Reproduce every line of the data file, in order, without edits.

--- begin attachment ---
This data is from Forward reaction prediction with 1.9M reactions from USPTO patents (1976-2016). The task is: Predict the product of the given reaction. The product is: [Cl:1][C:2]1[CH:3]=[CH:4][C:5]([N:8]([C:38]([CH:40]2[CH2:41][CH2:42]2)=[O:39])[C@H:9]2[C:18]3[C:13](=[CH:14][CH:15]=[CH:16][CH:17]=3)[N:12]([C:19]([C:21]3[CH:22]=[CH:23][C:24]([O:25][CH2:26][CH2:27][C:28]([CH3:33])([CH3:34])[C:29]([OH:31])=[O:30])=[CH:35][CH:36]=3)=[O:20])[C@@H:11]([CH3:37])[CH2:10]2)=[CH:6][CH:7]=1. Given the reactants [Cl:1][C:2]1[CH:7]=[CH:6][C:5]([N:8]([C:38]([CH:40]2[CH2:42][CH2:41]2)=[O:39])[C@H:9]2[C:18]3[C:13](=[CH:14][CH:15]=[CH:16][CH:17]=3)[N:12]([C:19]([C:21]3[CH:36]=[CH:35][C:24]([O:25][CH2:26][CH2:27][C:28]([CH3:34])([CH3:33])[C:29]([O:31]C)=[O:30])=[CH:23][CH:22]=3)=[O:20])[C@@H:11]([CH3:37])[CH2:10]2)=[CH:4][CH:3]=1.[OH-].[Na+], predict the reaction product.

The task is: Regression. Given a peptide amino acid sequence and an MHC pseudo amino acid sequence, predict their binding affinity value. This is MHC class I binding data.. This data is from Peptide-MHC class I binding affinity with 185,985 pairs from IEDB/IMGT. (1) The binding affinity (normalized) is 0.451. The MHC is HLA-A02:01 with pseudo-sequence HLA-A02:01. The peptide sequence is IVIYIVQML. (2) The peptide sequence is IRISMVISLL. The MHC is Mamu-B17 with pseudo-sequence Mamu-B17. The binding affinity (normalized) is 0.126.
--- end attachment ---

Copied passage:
This data is from Forward reaction prediction with 1.9M reactions from USPTO patents (1976-2016). The task is: Predict the product of the given reaction. The product is: [Cl:1][C:2]1[CH:3]=[CH:4][C:5]([N:8]([C:38]([CH:40]2[CH2:41][CH2:42]2)=[O:39])[C@H:9]2[C:18]3[C:13](=[CH:14][CH:15]=[CH:16][CH:17]=3)[N:12]([C:19]([C:21]3[CH:22]=[CH:23][C:24]([O:25][CH2:26][CH2:27][C:28]([CH3:33])([CH3:34])[C:29]([OH:31])=[O:30])=[CH:35][CH:36]=3)=[O:20])[C@@H:11]([CH3:37])[CH2:10]2)=[CH:6][CH:7]=1. Given the reactants [Cl:1][C:2]1[CH:7]=[CH:6][C:5]([N:8]([C:38]([CH:40]2[CH2:42][CH2:41]2)=[O:39])[C@H:9]2[C:18]3[C:13](=[CH:14][CH:15]=[CH:16][CH:17]=3)[N:12]([C:19]([C:21]3[CH:36]=[CH:35][C:24]([O:25][CH2:26][CH2:27][C:28]([CH3:34])([CH3:33])[C:29]([O:31]C)=[O:30])=[CH:23][CH:22]=3)=[O:20])[C@@H:11]([CH3:37])[CH2:10]2)=[CH:4][CH:3]=1.[OH-].[Na+], predict the reaction product.

The task is: Regression. Given a peptide amino acid sequence and an MHC pseudo amino acid sequence, predict their binding affinity value. This is MHC class I binding data.. This data is from Peptide-MHC class I binding affinity with 185,985 pairs from IEDB/IMGT. (1) The binding affinity (normalized) is 0.451. The MHC is HLA-A02:01 with pseudo-sequence HLA-A02:01. The peptide sequence is IVIYIVQML. (2) The peptide sequence is IRISMVISLL. The MHC is Mamu-B17 with pseudo-sequence Mamu-B17. The binding affinity (normalized) is 0.126.